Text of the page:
False. That. Is. A. Lie. I AM worthy. All those voices in my heads telling me I’m not worthy to be called ‘son’, called ‘catholic’, to be loved and forgiven are nothing but lies. How do I know those negative voices are lies? How do I know that I am worthy? Because I’ve been told so by Him. Because He died for us.

Romans 5:8 “But God proves his love for us in that while we were still sinners Christ died for us.” His love for us is unconditional. While we are sinners He loved us so much that He sent his only son to die for us. His son was sacrificed so we could be forgiven. While we continued to sin as Jesus made his way to get crucified, He still loved us unconditionally that he gave his life for us. He WILLINGLY died for us. That’s how great his love is for us. By dying on that cross ever so willingly, his love tells us that we are in fact worthy.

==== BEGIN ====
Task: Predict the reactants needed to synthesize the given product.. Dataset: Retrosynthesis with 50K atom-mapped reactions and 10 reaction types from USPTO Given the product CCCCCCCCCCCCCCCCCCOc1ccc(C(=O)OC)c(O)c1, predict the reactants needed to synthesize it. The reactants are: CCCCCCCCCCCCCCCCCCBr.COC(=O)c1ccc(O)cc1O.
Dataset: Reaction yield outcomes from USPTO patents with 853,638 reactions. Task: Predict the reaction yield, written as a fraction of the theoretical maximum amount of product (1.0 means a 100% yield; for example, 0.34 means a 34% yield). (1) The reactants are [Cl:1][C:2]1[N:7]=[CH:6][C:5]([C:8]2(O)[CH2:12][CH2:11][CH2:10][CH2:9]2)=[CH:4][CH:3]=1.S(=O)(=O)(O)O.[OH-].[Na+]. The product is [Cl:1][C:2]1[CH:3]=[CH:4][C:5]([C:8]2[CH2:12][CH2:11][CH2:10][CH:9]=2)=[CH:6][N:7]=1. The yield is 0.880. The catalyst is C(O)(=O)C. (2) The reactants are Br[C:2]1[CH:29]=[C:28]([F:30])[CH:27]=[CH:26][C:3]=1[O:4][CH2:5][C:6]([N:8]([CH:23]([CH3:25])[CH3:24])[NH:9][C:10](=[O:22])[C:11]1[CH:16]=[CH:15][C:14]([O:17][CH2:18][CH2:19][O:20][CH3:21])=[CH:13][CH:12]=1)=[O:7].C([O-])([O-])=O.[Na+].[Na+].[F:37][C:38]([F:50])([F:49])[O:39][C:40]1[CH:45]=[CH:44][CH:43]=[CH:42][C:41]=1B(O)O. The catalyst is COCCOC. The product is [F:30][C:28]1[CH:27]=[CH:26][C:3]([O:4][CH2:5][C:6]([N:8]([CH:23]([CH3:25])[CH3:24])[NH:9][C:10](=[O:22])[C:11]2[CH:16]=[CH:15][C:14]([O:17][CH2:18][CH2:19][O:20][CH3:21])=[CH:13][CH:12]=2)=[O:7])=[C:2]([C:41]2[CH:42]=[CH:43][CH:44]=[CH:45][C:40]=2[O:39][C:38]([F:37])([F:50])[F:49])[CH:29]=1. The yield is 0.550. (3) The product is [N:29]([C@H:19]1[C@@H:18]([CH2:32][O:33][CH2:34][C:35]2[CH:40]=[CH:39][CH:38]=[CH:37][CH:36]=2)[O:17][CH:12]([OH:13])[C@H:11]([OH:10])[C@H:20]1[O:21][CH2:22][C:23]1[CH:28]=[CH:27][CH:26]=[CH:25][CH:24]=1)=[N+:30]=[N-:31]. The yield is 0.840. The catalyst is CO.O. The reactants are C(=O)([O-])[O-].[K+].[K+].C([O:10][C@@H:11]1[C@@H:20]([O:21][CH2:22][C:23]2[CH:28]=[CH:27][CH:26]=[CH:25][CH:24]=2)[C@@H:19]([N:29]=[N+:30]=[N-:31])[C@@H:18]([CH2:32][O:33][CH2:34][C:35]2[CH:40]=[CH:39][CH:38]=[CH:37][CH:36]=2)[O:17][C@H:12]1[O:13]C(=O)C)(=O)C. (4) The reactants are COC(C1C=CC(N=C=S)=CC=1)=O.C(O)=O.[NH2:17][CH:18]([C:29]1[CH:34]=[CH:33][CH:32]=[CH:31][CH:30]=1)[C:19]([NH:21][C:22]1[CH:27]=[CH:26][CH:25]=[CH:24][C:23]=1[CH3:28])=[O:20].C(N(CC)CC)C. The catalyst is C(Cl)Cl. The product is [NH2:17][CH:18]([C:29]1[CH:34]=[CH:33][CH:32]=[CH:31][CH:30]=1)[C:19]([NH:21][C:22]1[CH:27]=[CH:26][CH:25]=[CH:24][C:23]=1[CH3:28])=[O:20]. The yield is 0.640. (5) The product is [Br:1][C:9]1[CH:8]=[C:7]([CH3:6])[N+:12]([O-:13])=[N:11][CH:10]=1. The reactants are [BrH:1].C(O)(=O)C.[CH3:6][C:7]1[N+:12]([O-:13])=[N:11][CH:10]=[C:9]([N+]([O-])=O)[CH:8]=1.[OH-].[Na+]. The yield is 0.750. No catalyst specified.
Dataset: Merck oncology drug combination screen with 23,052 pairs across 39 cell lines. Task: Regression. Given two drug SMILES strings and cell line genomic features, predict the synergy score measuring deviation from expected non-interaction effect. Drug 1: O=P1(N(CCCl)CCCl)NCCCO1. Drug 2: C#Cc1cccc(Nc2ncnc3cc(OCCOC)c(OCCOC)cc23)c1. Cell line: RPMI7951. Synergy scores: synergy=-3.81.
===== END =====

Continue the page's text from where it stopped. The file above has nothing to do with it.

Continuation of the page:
I’m positive I am not the only one who has ever asked himself “Am I worthy?”. In fact, there are times when we do feel unworthy…unworthy of being a friend, son, daughter, boyfriend, girlfriend, unworthy of being loved. In those moments we need to remember Jesus’ death. His death proves we are indeed worthy of anything in this world. His unconditional love proves we are worthy in that while we were sinners he WILLINGLY died for us, he CHOSE to die for us. That is true love. That is how he loves us. That is how we know we are worthy of anything. If we are worthy enough that Jesus Christ died for us, then we are more than worthy to be called son, father, friend, girlfriend, and most importantly…catholic.

Question: “Am I worthy?” Answer: “Yes I am. Always.”

Free As An Eagle

Life is fine, I’m doing alright
Then sin that’s quicksand takes hold.
On my own I try to escape,
But the sin sinks me deeper.